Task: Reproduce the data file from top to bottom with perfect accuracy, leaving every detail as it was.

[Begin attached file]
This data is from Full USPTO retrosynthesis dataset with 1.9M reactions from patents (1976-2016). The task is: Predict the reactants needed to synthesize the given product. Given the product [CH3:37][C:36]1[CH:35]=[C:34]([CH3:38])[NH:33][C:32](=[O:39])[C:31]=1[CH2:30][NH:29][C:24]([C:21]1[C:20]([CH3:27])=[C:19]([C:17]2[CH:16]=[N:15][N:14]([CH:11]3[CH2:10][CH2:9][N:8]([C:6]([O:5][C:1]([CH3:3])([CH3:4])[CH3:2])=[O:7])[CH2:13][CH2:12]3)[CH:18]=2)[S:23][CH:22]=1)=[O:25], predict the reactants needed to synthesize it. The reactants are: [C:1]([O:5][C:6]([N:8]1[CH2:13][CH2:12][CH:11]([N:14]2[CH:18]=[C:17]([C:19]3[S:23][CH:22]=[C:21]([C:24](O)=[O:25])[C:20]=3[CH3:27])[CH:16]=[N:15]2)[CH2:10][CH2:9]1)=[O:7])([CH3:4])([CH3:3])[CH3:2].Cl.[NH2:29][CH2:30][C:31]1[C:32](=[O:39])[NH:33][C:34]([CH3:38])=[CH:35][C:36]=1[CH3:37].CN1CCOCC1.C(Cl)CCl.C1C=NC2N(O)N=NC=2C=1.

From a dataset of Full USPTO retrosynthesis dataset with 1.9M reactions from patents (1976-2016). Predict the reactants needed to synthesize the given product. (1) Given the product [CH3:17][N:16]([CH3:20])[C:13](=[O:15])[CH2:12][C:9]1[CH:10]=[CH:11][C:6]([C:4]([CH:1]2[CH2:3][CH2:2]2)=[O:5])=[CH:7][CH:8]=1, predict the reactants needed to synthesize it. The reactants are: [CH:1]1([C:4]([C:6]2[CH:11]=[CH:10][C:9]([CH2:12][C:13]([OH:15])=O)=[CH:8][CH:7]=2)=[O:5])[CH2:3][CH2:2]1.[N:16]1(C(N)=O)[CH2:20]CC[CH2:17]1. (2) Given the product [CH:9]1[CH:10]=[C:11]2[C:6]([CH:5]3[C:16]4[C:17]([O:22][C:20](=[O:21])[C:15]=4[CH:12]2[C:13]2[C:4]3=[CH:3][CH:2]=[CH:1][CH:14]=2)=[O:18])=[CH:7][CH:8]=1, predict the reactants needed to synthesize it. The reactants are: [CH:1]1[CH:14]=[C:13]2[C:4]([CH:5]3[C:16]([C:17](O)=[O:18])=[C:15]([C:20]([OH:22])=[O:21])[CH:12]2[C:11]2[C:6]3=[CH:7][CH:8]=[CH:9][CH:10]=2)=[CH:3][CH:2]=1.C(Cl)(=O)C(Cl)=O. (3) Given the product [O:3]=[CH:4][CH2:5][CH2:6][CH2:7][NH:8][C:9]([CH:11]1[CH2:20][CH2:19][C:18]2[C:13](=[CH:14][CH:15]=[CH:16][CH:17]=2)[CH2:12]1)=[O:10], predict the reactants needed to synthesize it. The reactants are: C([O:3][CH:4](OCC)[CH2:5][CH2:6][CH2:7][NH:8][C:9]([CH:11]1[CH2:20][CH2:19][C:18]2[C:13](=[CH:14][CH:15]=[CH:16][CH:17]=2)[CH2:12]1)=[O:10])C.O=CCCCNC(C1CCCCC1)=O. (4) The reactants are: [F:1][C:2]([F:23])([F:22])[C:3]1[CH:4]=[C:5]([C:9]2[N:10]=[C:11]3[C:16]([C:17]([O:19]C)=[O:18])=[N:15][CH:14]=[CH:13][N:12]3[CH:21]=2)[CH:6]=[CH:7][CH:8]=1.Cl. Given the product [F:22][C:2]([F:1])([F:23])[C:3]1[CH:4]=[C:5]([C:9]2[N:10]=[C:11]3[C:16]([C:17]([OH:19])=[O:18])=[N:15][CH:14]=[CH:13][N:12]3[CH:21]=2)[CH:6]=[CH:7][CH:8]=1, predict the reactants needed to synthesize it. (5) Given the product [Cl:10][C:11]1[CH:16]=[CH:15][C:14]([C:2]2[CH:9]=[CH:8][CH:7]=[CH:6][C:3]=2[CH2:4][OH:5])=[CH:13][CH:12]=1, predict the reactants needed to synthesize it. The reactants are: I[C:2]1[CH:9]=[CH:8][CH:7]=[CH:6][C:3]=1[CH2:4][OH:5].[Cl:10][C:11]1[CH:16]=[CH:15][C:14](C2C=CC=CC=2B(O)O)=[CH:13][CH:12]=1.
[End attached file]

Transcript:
This data is from Full USPTO retrosynthesis dataset with 1.9M reactions from patents (1976-2016). The task is: Predict the reactants needed to synthesize the given product. Given the product [CH3:37][C:36]1[CH:35]=[C:34]([CH3:38])[NH:33][C:32](=[O:39])[C:31]=1[CH2:30][NH:29][C:24]([C:21]1[C:20]([CH3:27])=[C:19]([C:17]2[CH:16]=[N:15][N:14]([CH:11]3[CH2:10][CH2:9][N:8]([C:6]([O:5][C:1]([CH3:3])([CH3:4])[CH3:2])=[O:7])[CH2:13][CH2:12]3)[CH:18]=2)[S:23][CH:22]=1)=[O:25], predict the reactants needed to synthesize it. The reactants are: [C:1]([O:5][C:6]([N:8]1[CH2:13][CH2:12][CH:11]([N:14]2[CH:18]=[C:17]([C:19]3[S:23][CH:22]=[C:21]([C:24](O)=[O:25])[C:20]=3[CH3:27])[CH:16]=[N:15]2)[CH2:10][CH2:9]1)=[O:7])([CH3:4])([CH3:3])[CH3:2].Cl.[NH2:29][CH2:30][C:31]1[C:32](=[O:39])[NH:33][C:34]([CH3:38])=[CH:35][C:36]=1[CH3:37].CN1CCOCC1.C(Cl)CCl.C1C=NC2N(O)N=NC=2C=1.

From a dataset of Full USPTO retrosynthesis dataset with 1.9M reactions from patents (1976-2016). Predict the reactants needed to synthesize the given product. (1) Given the product [CH3:17][N:16]([CH3:20])[C:13](=[O:15])[CH2:12][C:9]1[CH:10]=[CH:11][C:6]([C:4]([CH:1]2[CH2:3][CH2:2]2)=[O:5])=[CH:7][CH:8]=1, predict the reactants needed to synthesize it. The reactants are: [CH:1]1([C:4]([C:6]2[CH:11]=[CH:10][C:9]([CH2:12][C:13]([OH:15])=O)=[CH:8][CH:7]=2)=[O:5])[CH2:3][CH2:2]1.[N:16]1(C(N)=O)[CH2:20]CC[CH2:17]1. (2) Given the product [CH:9]1[CH:10]=[C:11]2[C:6]([CH:5]3[C:16]4[C:17]([O:22][C:20](=[O:21])[C:15]=4[CH:12]2[C:13]2[C:4]3=[CH:3][CH:2]=[CH:1][CH:14]=2)=[O:18])=[CH:7][CH:8]=1, predict the reactants needed to synthesize it. The reactants are: [CH:1]1[CH:14]=[C:13]2[C:4]([CH:5]3[C:16]([C:17](O)=[O:18])=[C:15]([C:20]([OH:22])=[O:21])[CH:12]2[C:11]2[C:6]3=[CH:7][CH:8]=[CH:9][CH:10]=2)=[CH:3][CH:2]=1.C(Cl)(=O)C(Cl)=O. (3) Given the product [O:3]=[CH:4][CH2:5][CH2:6][CH2:7][NH:8][C:9]([CH:11]1[CH2:20][CH2:19][C:18]2[C:13](=[CH:14][CH:15]=[CH:16][CH:17]=2)[CH2:12]1)=[O:10], predict the reactants needed to synthesize it. The reactants are: C([O:3][CH:4](OCC)[CH2:5][CH2:6][CH2:7][NH:8][C:9]([CH:11]1[CH2:20][CH2:19][C:18]2[C:13](=[CH:14][CH:15]=[CH:16][CH:17]=2)[CH2:12]1)=[O:10])C.O=CCCCNC(C1CCCCC1)=O. (4) The reactants are: [F:1][C:2]([F:23])([F:22])[C:3]1[CH:4]=[C:5]([C:9]2[N:10]=[C:11]3[C:16]([C:17]([O:19]C)=[O:18])=[N:15][CH:14]=[CH:13][N:12]3[CH:21]=2)[CH:6]=[CH:7][CH:8]=1.Cl. Given the product [F:22][C:2]([F:1])([F:23])[C:3]1[CH:4]=[C:5]([C:9]2[N:10]=[C:11]3[C:16]([C:17]([OH:19])=[O:18])=[N:15][CH:14]=[CH:13][N:12]3[CH:21]=2)[CH:6]=[CH:7][CH:8]=1, predict the reactants needed to synthesize it. (5) Given the product [Cl:10][C:11]1[CH:16]=[CH:15][C:14]([C:2]2[CH:9]=[CH:8][CH:7]=[CH:6][C:3]=2[CH2:4][OH:5])=[CH:13][CH:12]=1, predict the reactants needed to synthesize it. The reactants are: I[C:2]1[CH:9]=[CH:8][CH:7]=[CH:6][C:3]=1[CH2:4][OH:5].[Cl:10][C:11]1[CH:16]=[CH:15][C:14](C2C=CC=CC=2B(O)O)=[CH:13][CH:12]=1.